Reports from the Bibliographic Bunker
Jed Birmingham on William S. Burroughs Collecting
#23: The Dead Star. Nova Broadcast #5 published by Jan Herman (1969). An Installment in Jed Birmingham’s series of the The Top 23 Most Interesting Burroughs Collectibles.
Sometimes you have to start at the very beginning in order for anything to make sense. Thus this list has to start with The Dead Star published by Jan Herman in 1969 as Number 5 in the Nova Broadcast series. I have written about Jan several times in the Bunker; I have done a podcast on The Dead Star; I have hosted a panel about Jan as a publisher. Readers of the Bunker might be sick and tired of it, but you just cannot stop thinking and talking about your first time. It is said that a junkie chases that first shot for the rest of his life and I have been chasing the rush I felt in purchasing The Dead Star for going on two decades. No other collectible I have bought, Burroughs or otherwise, has given me the sheer thrill of possession that I felt upon walking out of Skyline Books onto 18th Street in New York City with The Dead Star in my hands. It bordered on the sublime. I no longer feel that same ecstasy when unfolding The Dead Star as I sit my library, but I feel something much more mellow and soothing. Is this love that I am feeling? Maybe not love, but instead the comfort of being in the company of an old friend. I no longer have a torrid love affair with this Burroughs collectible but instead a long-term relationship and, like all friends, it keeps on giving.
Nova Broadcast #5 was my entrance into a whole new world, not just of collecting, but also of writers and artists. Through it I met and corresponded with Jan Herman, Carl Weissner, Robert Bank and others. It was an introduction and calling card into a community. The most powerful collectibles are those which are personal. The best collectors are not just fans and appreciators of the artists and writers they collect but also their friends and supporters. It is not just financial partnership. If a collector’s motives are pure and not about pure profit, he can become part of an artist’s inner circle. Collectors are not muses, but enablers who encourage a lifetime addiction to art and literature.
Some might argue that Jeff Nuttall’s My Own Mag #13, which also featured The Dead Star, is a much more interesting and desirable Burroughs collectible than Jan’s treatment. I am not so sure I agree. My Own Mag will show up much later on this list, but I have always felt that The Dutch Schultz Issue of My Own Mag represented the failure of mimeography as a medium. I feel Jeff Nuttall (and Burroughs) had his greatest successes elsewhere. On the other hand, the Nova Broadcast Dead Star is a resounding success, and ironically that very success lays the foundation for its own failure of a sort.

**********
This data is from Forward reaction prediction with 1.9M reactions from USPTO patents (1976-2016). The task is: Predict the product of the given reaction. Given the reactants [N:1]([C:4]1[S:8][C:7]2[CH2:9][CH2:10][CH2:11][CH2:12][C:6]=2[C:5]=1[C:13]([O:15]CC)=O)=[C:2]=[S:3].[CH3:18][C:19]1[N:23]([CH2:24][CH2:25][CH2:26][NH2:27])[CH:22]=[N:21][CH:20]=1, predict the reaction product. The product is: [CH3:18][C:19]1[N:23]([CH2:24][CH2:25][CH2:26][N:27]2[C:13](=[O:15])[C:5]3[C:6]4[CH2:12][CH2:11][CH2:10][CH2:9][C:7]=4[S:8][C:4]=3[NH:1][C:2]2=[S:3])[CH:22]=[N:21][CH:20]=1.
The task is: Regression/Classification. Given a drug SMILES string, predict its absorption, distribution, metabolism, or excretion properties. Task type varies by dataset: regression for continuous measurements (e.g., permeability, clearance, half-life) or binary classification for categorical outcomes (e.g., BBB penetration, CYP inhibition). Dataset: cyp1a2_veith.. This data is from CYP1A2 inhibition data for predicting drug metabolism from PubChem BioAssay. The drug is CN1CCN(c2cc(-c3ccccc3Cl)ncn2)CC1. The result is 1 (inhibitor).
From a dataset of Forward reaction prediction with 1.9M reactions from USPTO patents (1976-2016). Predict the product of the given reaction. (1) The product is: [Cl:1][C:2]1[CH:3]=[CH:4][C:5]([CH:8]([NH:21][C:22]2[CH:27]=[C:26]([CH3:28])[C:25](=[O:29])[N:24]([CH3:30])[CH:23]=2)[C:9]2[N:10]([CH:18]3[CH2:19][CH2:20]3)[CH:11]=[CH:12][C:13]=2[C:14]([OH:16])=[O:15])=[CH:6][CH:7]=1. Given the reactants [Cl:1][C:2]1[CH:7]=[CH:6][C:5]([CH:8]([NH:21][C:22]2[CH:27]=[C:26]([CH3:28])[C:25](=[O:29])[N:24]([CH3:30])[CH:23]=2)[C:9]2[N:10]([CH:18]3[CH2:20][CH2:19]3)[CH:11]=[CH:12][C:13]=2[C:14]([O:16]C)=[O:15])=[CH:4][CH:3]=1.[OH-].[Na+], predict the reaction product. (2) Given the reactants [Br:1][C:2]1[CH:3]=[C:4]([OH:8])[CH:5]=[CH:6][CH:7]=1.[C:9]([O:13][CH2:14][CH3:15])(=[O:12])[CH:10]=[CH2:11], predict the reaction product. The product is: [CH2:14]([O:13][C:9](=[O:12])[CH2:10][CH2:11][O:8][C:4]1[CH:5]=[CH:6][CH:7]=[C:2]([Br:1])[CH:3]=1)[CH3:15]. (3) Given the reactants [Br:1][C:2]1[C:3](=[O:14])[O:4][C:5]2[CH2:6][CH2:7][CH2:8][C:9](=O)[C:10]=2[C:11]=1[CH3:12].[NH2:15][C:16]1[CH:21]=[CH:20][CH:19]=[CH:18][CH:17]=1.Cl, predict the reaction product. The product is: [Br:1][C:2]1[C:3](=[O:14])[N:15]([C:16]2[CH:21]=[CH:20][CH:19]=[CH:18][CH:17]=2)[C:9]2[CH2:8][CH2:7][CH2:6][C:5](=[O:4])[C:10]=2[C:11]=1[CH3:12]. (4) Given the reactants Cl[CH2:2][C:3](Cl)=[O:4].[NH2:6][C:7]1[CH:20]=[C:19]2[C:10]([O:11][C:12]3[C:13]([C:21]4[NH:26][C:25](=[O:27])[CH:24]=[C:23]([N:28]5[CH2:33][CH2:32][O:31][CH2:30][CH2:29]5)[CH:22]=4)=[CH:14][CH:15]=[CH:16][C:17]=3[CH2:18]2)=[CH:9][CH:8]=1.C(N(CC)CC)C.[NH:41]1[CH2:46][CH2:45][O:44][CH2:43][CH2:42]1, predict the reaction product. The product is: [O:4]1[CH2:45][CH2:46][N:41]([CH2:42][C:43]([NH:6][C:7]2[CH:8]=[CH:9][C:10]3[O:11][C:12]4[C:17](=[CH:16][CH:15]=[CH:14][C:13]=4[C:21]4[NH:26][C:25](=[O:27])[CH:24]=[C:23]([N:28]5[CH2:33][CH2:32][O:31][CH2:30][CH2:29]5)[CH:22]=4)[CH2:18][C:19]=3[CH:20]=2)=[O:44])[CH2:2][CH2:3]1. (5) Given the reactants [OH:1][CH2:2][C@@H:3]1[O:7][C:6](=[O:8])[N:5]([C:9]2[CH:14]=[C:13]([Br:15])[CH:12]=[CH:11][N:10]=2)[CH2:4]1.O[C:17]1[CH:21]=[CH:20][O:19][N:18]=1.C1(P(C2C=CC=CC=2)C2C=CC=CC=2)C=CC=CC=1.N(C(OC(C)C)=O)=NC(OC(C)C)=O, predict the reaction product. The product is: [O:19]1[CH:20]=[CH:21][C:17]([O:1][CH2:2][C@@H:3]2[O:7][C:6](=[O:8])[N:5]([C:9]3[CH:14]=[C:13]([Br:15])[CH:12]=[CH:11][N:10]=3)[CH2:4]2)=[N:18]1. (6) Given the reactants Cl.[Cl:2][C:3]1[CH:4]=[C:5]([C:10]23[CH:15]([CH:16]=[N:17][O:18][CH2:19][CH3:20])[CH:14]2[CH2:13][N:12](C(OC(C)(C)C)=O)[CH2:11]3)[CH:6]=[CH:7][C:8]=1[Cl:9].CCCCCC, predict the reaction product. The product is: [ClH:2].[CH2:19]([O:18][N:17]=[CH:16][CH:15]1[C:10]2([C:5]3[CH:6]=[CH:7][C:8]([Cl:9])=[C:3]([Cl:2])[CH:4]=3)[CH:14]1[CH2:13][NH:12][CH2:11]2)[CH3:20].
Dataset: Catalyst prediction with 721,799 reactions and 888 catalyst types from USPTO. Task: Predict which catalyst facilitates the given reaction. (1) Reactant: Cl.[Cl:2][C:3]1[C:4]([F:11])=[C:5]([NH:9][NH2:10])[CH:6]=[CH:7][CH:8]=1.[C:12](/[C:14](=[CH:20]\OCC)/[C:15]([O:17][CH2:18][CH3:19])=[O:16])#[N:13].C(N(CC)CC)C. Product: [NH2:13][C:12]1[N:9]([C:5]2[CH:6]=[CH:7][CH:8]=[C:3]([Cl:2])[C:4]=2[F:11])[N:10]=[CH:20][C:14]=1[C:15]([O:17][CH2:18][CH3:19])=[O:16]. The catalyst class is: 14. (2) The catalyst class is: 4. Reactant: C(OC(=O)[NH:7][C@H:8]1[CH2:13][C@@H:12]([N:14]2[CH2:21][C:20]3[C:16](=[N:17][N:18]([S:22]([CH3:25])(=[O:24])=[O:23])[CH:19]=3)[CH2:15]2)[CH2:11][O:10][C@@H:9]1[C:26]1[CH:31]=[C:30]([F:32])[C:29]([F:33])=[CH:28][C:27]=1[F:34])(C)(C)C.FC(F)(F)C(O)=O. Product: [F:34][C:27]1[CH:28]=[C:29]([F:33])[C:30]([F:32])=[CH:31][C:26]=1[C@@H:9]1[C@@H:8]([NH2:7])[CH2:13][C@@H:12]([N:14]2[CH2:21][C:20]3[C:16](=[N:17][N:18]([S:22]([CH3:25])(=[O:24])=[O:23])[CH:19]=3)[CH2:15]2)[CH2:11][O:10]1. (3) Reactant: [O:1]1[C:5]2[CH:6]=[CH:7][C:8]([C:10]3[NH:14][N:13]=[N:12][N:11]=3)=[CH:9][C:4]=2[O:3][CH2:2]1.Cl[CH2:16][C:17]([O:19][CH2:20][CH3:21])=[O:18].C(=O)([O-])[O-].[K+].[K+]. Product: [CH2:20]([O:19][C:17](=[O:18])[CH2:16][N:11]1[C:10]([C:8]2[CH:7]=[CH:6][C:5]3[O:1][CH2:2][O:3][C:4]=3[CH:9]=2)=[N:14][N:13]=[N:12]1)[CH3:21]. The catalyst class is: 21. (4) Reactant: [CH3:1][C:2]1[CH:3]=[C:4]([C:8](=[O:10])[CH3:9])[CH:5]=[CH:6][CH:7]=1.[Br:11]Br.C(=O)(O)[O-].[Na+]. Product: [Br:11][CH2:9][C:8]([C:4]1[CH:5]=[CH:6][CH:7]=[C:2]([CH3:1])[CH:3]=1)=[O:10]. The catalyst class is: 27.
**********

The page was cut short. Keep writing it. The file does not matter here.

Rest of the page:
Jan’s Dead Star is a prime example of what is known as the democratic multiple, which crudely speaking is the concept popular among Fluxus and Pop artists that art could be cheaply produced, cheaply distributed, and cheaply sold on a mass scale to a public of Joe Sixpacks instead of to those living the life of champagne wishes and caviar dreams. In some cases, design and layout was simple and uniform, almost generic. The Nova Broadcast Series fits in that category, but their simplicity is deceiving. I have written about Jan’s use of the fold. Other design touches are a little more subtle. The Broadcasts have largely the same covers which differ only in color. The Dead Star is purple and white, which is a nice nod to the cover of the Olympia Press Naked Lunch. The devil’s art is in the details.
Many place Ed Ruscha’s artist books which feature parking lots, swimming pools and gas stations — and in some cases also utilize the fold — at ground zero for this proposed revolution in art. Ideally, such work would not have an aura and would be readily and affordably accessible to a wide general audience. The dream of the democratic multiple was that art would be available in magazine racks at the supermarket but works by Ruscha and others found their way into the gallery and the museum. Ruscha’s Every Building on Sunset Strip has proven that the art market can fetishize anything and everything. The book now sells for over $5000 and is out of reach for the average Joe.